Cutting across party lines, legislators today voiced reservation on the Supreme Court judgement making gay sex a criminal offence.
"I am not in agreement with the Supreme Court decision. The HC court decision was a well thought and scientific one. The apex court can reverse lower court decision but I do not think this decision is a better one," JD(U) leader Shivanand Tiwari said outside Parliament.
Terming the judgement as "disappointment", TMC MP Derek O'Brien said, "We are living today in a liberal world and the judgement is disappointing. Earlier in 2006, there was a letter written and signed by Amartya Sen, Vikram Seth, Shyam Benegal and myself among others on it. Because sometime the court does very interesting views on red lights, I think it does same thing on gay rights."
CPM MP Sitaram Yechury said, "It is now a legal matter in the sense that the Supreme Court has overturned the HC ruling and on that basis it has made certain observation. Those observations involve the invoking of the executive's responsibility in law making in order to resolve the conflict.
"Since the judiciary has sought the executive's involvement, the executive have to properly study what the judgement is all about."
In a blow to gay rights activists, the Supreme Court today upheld the constitutional validity of the penal provision making gay sex an offence punishable with up to life imprisonment.
Union Minister Salman Khurshid said the apex court would have taken into account the overall conditions prevailing in the country.
"I would imagine anything the Supreme Court says is the law of the land. I have not read the judgement. If the SC says the legislature should do something, the legislature should do something. When a legislature does something, it takes into account a whole host of circumstances.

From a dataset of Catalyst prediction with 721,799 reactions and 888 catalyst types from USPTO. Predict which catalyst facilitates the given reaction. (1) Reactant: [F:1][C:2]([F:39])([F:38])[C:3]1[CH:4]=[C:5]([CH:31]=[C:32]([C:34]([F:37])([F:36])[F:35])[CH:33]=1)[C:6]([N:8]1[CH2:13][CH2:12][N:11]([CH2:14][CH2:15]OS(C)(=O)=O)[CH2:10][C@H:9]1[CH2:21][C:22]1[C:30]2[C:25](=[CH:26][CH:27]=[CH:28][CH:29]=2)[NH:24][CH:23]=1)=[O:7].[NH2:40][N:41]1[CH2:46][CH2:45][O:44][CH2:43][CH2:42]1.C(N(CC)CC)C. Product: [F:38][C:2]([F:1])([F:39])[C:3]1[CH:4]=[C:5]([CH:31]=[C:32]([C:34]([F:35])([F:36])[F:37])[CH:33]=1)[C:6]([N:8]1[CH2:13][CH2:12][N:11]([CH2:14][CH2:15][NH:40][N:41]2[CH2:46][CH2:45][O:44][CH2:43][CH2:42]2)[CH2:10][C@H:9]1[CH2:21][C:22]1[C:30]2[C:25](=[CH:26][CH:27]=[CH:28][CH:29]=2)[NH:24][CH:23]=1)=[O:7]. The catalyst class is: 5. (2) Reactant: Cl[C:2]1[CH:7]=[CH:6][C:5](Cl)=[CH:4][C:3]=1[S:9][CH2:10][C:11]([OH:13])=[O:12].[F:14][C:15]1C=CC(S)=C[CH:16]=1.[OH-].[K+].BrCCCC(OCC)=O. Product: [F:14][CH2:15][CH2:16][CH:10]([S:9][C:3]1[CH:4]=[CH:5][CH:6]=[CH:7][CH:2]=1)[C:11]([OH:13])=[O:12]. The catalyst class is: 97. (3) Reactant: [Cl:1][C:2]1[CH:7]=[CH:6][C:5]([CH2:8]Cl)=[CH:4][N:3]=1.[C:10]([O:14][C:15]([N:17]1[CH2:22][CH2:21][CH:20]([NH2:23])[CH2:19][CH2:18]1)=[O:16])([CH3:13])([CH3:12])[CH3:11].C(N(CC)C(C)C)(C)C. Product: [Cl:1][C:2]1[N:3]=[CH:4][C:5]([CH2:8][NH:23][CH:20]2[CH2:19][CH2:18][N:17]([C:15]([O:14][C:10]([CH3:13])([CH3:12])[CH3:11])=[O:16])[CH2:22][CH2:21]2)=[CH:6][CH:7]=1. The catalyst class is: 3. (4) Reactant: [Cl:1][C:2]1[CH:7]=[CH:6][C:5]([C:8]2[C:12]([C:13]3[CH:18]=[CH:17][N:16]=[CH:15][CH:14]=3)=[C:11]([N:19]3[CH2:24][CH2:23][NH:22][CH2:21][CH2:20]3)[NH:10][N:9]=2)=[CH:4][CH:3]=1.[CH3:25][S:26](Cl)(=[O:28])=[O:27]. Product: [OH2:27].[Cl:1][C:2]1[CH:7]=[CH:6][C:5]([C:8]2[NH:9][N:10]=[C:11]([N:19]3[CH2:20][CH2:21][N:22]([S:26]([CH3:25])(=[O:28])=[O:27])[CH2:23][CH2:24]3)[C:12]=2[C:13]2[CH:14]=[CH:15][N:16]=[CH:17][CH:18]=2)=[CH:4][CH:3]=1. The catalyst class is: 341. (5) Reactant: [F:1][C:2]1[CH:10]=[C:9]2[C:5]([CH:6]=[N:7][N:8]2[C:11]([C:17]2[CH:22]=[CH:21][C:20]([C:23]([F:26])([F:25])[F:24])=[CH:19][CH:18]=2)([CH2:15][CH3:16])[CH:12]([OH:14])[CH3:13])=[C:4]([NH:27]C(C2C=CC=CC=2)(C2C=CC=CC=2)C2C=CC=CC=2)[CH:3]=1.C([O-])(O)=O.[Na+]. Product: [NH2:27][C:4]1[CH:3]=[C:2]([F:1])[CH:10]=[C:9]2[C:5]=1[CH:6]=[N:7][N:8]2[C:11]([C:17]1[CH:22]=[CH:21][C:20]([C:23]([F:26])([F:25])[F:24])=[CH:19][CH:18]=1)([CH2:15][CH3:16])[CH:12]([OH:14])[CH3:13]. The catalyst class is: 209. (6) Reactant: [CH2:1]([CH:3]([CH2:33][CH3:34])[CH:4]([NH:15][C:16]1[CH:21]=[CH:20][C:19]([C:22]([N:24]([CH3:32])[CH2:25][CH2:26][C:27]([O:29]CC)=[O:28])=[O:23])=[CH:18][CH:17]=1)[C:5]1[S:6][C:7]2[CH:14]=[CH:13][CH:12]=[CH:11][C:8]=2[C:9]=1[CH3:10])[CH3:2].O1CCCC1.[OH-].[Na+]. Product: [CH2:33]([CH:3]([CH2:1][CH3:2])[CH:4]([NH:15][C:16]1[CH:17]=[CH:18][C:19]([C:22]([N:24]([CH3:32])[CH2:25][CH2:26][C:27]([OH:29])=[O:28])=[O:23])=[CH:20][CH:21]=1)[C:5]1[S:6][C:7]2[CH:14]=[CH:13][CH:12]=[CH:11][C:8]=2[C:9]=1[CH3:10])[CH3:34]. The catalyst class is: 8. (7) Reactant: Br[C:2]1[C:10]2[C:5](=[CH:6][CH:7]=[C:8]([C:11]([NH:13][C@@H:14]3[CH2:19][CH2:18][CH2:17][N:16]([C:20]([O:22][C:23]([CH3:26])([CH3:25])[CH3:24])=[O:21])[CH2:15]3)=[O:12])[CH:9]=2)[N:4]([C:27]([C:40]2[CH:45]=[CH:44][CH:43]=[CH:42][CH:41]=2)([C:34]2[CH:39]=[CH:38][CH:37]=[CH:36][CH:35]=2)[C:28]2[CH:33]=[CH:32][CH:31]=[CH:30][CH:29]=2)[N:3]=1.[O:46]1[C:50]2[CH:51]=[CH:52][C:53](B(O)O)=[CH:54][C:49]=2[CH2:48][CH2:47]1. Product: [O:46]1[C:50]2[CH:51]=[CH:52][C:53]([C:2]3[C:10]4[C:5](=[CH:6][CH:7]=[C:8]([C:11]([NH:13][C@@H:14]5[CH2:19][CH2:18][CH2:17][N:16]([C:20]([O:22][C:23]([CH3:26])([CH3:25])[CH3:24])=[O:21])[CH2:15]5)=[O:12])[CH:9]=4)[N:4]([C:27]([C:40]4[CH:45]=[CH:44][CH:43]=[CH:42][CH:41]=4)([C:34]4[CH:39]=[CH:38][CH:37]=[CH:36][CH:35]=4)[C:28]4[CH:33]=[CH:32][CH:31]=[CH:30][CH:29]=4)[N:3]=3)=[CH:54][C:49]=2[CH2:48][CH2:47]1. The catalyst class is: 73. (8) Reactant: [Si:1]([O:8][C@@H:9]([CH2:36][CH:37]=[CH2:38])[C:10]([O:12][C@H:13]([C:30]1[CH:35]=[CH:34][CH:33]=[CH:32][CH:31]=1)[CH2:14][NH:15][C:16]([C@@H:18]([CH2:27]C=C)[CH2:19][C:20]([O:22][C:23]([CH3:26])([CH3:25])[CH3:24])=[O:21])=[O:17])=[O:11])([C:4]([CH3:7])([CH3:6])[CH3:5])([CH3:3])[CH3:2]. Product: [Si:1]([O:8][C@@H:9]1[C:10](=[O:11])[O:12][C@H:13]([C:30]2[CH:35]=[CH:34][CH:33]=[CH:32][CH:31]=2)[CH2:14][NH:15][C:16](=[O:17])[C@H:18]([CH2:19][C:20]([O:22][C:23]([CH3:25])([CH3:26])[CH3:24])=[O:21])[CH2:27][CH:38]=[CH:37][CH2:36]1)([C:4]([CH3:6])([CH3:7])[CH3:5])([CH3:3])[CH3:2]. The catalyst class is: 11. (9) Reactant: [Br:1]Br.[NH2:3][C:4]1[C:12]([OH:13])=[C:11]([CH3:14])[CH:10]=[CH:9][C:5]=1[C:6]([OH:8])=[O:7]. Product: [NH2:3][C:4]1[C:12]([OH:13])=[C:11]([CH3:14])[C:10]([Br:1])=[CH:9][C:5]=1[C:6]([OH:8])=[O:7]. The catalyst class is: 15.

"I would imagine the SC has taken into account the overall conditions prevailing in our country and if required the legislature could do something which is reflective of the what the people want and within the four corners of the Constitution. The legislative will apply its mind and come to some conclusion," he said.
Expressing his reservations over the SC judgement, Congress MP Mani Shankar Aiyar said the verdict requires "serious thought" because there must be equality for all human beings and "these kind of preferences are almost built into your genes".
"Therefore to discriminate against people to have a particular preference is not something I would advocate. I have not seen the SC judgement. We would be debating it later but in principle I think all human being should be treated equally," he said.
However, Naresh Agarwal of SP supported the verdict saying "Indian society is not prepared for it (homosexuality). This does not suit the Indian culture".
He said the verdict has come at a time when the country is trying to safeguard its culture, ethos, values and traditions.